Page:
How unique, generations-old talents rebuilt Flint's historic Capitol Theatre

For a year and a half Flint resident Joe Katrinic, Jr. was up and down on scaffolding, paintbrush in hand, working with a team of constructions workers and artisans to bring the Capitol Theatre in Flint back to life. Katrinic, a second-generation journeyman painter, is part of a crew of craftsmen from Artistic Decorating, a Flint-based paint contracting company. 

There was plenty of work to do when the Artistic Decorating paint crew arrived in August 2016. “It was an abandoned building,” says Katrinic. “The bones were still in decent shape. It just needed some rejuvenation to bring it back to its glory.”

And they definitely brought it back. 

The painters used 96 different colors throughout the building. While finishing up details on opening day Katrinic says, “We just added one more.” 

Painters arrived on the scene armed with old photos in sepia or black and white depicting what the theater looked like in its heyday. While these images offered insight into the plaster designs and shading of the paintwork, the lack of color made the project challenging. Much of the building had been repainted which required the research team to scrape, sand, and drill through the layers to find original colors. Photos in the hall outside the theater illustrate the various hues that were labeled and cataloged as inspiration for the design team.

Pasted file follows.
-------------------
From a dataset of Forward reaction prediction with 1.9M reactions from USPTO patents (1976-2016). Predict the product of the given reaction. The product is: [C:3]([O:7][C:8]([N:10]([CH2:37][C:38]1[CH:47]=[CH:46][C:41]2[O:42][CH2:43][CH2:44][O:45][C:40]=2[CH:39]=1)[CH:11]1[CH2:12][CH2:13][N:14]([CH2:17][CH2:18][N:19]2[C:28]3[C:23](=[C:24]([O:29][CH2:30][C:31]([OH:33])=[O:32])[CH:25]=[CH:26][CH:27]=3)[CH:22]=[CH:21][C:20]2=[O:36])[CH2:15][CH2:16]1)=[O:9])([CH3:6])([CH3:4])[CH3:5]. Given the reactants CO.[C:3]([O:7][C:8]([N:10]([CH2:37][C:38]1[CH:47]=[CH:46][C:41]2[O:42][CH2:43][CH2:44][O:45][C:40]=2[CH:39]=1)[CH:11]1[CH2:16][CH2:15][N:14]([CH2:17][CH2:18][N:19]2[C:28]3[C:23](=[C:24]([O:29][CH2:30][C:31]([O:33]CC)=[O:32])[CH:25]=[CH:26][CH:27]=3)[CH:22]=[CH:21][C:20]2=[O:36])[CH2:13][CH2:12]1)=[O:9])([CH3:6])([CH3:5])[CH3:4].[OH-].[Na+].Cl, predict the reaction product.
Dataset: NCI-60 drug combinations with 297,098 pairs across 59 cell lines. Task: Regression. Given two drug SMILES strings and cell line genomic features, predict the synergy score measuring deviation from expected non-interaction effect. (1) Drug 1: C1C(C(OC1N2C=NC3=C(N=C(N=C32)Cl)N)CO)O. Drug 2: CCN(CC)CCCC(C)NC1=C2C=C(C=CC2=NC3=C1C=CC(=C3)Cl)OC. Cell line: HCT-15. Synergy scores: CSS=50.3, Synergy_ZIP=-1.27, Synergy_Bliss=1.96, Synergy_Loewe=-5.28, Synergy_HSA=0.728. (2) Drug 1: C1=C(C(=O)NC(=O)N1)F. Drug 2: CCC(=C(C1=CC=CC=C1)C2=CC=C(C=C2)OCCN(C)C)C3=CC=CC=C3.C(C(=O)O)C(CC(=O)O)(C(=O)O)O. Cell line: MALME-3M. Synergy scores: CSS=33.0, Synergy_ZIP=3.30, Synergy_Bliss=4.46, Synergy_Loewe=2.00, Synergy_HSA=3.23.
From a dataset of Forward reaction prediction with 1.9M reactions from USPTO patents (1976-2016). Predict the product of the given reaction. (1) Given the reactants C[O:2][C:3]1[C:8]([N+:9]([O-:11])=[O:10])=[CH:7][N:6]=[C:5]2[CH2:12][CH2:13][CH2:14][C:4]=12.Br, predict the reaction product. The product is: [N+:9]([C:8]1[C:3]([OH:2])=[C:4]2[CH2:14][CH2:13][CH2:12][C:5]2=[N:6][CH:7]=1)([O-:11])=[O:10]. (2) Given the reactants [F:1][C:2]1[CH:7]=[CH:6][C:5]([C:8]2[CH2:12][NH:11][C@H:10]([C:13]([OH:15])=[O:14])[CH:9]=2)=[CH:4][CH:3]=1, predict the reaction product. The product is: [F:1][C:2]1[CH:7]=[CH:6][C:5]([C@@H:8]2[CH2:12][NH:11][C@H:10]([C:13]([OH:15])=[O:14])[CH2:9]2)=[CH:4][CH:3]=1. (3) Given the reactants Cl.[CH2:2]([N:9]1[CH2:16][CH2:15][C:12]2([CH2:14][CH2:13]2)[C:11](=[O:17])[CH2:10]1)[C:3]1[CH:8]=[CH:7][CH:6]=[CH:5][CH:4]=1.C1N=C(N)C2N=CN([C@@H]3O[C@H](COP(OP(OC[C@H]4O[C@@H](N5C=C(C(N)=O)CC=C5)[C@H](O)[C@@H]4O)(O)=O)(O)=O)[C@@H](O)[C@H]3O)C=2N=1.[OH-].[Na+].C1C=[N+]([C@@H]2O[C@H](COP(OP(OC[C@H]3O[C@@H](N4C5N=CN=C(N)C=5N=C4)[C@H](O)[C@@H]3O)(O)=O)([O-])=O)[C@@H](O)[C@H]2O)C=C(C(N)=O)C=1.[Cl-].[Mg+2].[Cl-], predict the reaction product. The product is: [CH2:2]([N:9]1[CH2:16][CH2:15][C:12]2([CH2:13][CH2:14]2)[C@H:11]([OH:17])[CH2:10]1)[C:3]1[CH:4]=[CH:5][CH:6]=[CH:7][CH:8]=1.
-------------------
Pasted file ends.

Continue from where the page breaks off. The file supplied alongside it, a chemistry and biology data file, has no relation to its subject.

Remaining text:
A look at what the theater looked like before restoration. This small block was left in original condition. In the back of the theater, visitors can see how the painters used what they found to recreate the original look and feel of the building. A small section of the ceiling is preserved in the condition it was in when the painters arrived. The original colors, faded and dulled by time, merge with the glowing gold, bold red, and soft cream of the surrounding renovated panels. This section is a tribute to all the Capitol has been through over the years and how far it’s come since the restoration began. 

To paint “Big Blue”—the ceiling in the theater area—the team of painters worked side-by-side sometimes for six hours at a time with no breaks. The entire area had to be scraped, primed, scraped again, primed again, and then painted with two coats of stunning blue. “In a couple places, we were on our knees with rollers,” Katrinic says. The work involved being synchronized as a team, so there were no lap lines. Lights sprinkled throughout the ceiling create a night sky effect.

“You couldn’t stop, couldn’t take a break,” Katrinic says. With pride, he adds: “It’s awesome.” 

Katrinic’s favorite area of the building is the ceiling in the balcony stairwell. Painted in quadrants, the project took a month to complete and involved the use of 10 different paints and glazes. As he inspected his finished work, including over 4300 “candy dots” on the ceiling, Katrinic noticed one white plaster dot that should have been painted blue. “I saw it and I thought, ‘I should go paint that out,’” he says. “But then I said, ‘Nope, I’m not going to do it.’ It’s part of the story. Everyone stops and looks for it.” Nobody has found it yet, and Katrinic isn’t about to spoil the fun.